I was looking for a particular kind of music. The head being fuzzy and the legs a little shaky, instead of wandering around the shelves, it seemed more self-caring to let the fingers do the walking. So opening up the ever useful Vinyl Connection database, I engaged the ‘find’ function and typed in ‘music’. Surely my needs would be met by the brain inside the computer, currently more functional than the organic one.
Magic Christian Music by Badfinger. I could use some Flu-go-away magic, but happily pass on the other bit.
Music From Big Pink. Great though The Band are, the only thing big and pink is my nose.
Music Has The Right To Children. That’s what Boards of Canada claim, and who are we to argue Loretta?
Don’t Stop The Music urge the Brecker Brothers. But I haven’t even started yet!
Another Music in a Different Kitchen. The Buzzcocks are inside a house, and that’s a good start. But a bit to energetic for my needs.
Music For Prepared Piano. The only thing I want prepared is a cup of lemon and honey tea. Sorry Mr Cage.
Inma Juju Dance Music, The Ecstatic Music of Alice Coltrane Tuiryasangitanando. Too crook to dance, Coloured Stone. Far from ecstatic, Ms Coltrane.
Music Forever and Beyond. A five disc set spanning Chick Corea’s career. Trouble is, when you’re unwell, there is only the snivelling ‘now’. Forever seems a bit much really.
According to The Creation, Our Music is Red – With Purple Flashes. So are my eyeballs.
Piano Music III. Ah, now we’re talking. Debussy. Gentle, dreamy, delicate. Make a mental note of this one.
As the CD changer in the family room holds several discs, if I push on, I can line up a couple of hours worth of reclining.
Discreet Music is an early Eno ambient exploration, a 1975 album that leads towards Music For Airports (1978). Both are suitable for convalescence but I’m not that ill. Something with a bit of melodic interest would probably not send the mercury too high, so we’ll just skip over Eno’s several other music applications (for Films, for Installations).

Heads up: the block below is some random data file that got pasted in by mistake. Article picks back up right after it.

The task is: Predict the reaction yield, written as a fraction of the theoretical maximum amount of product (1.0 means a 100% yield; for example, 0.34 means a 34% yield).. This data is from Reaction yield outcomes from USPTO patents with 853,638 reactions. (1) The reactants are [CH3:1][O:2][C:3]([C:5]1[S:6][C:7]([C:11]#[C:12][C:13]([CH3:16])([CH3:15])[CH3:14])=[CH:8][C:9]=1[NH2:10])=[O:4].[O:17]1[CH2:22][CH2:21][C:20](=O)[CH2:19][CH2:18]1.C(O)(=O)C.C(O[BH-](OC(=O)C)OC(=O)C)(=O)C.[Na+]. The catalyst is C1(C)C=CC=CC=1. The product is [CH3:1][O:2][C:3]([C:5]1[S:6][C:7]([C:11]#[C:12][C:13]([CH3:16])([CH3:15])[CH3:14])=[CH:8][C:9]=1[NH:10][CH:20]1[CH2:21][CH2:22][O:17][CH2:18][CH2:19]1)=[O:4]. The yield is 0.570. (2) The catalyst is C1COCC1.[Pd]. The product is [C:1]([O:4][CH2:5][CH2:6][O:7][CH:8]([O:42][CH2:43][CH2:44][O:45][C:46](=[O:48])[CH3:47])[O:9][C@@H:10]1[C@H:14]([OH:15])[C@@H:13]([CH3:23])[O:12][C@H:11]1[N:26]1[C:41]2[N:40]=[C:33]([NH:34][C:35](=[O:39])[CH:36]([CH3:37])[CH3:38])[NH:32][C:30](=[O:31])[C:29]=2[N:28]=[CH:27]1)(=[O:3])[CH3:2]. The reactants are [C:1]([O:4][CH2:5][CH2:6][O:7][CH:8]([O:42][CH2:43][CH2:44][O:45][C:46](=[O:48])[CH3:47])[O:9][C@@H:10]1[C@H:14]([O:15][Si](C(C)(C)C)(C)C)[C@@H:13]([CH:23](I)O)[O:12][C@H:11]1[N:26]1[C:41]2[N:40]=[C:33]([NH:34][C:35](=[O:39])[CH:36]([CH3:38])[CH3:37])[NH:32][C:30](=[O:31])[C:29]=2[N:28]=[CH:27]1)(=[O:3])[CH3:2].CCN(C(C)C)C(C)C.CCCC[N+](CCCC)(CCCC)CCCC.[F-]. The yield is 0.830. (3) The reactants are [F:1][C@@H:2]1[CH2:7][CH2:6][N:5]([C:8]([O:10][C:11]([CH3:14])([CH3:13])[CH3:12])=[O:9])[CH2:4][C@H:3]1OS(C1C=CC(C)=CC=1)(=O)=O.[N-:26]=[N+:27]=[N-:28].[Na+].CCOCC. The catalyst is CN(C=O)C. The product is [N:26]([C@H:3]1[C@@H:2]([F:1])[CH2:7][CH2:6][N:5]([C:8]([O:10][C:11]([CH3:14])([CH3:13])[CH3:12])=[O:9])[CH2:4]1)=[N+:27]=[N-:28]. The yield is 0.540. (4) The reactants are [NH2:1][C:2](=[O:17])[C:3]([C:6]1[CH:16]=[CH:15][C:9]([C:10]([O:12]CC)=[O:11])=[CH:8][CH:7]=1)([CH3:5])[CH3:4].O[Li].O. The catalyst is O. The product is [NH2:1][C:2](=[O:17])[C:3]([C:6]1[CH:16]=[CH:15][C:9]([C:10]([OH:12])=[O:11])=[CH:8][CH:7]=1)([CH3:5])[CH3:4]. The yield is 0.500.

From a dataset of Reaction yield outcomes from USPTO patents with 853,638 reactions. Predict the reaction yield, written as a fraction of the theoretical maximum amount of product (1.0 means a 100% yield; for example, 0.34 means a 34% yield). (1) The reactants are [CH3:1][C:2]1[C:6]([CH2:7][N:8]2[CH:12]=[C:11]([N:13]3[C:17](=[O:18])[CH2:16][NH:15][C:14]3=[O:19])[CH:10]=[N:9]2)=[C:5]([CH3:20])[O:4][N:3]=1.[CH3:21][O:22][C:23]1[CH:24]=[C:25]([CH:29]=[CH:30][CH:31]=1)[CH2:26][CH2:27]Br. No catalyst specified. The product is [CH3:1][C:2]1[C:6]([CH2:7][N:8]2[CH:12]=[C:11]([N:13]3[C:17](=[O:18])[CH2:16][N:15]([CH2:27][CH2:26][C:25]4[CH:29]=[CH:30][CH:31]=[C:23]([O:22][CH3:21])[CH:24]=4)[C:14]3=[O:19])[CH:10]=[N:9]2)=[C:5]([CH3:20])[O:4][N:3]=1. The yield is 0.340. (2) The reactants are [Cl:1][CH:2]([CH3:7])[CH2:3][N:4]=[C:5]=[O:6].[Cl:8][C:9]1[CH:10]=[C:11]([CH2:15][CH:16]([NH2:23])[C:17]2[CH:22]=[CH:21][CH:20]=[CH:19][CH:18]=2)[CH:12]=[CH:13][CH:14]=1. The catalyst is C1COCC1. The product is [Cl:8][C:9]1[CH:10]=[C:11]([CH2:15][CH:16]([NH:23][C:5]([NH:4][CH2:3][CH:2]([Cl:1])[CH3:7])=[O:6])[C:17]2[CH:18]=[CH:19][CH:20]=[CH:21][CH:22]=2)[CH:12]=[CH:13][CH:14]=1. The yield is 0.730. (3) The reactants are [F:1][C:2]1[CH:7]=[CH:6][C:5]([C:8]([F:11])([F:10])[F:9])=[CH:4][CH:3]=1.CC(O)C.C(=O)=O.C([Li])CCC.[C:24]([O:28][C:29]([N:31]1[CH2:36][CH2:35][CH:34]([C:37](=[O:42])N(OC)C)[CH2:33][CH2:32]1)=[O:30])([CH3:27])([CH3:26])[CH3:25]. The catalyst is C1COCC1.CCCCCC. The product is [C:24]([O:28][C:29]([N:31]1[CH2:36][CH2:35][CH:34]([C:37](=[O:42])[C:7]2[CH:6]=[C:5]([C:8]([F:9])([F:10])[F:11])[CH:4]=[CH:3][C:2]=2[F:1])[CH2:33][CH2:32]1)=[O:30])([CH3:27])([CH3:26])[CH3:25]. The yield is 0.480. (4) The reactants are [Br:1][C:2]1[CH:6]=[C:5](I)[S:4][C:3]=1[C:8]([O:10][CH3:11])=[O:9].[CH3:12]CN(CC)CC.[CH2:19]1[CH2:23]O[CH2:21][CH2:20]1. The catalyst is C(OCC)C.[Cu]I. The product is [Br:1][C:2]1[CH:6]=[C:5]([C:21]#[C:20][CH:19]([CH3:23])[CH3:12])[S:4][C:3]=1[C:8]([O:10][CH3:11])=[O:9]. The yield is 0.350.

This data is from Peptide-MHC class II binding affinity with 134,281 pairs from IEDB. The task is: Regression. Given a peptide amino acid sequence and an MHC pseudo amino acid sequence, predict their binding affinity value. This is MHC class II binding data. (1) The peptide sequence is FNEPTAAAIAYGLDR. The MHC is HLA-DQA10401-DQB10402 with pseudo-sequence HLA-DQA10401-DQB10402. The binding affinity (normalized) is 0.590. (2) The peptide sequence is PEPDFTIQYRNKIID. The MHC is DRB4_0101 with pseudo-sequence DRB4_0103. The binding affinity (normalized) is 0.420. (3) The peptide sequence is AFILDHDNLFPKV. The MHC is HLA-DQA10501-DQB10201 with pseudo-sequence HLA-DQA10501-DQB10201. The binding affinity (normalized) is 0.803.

Field Music are an interesting 21st century band. Musically inventive, but neither driving nor especially rock ’n’ roll. Clever structures and unusual melodies. Worth an attentive listen, if I can manage it. Their first album (2005) is added to the list.
There being a dearth of sun in these parts, Groβschnitt’s Solar Music Live is reasonably attractive. A sprawling spacerock/krautrock work, this is a favourite of many prog fans: dramatic and at times bombastic. Perhaps not today.
Handel’s Water Music is a lovely suite, but I can’t be bothered choosing which version to play.
Oh, now here is something. A mesmerising collaboration between Brian Eno and trumpeter Jon Hassell, Fourth World Vol.1 – Possible Musics is an album I love and one where the listener can either lie back and let it wash over them or tune in for the enticing and exotic textures. I love this one to bits and never get bored, partly because Hassell’s treated horn almost never sounds like a trumpet.
Actually, that might just do for now. Wonder how the program would work if I put the player on random?
A Couch List
Debussy - Piano Works III 
Field Music - Tones of Town 
Eno / Hassell - Fourth World Vol.1 - Possible Musics 
Now, where’s the remote? Where’s the blanket?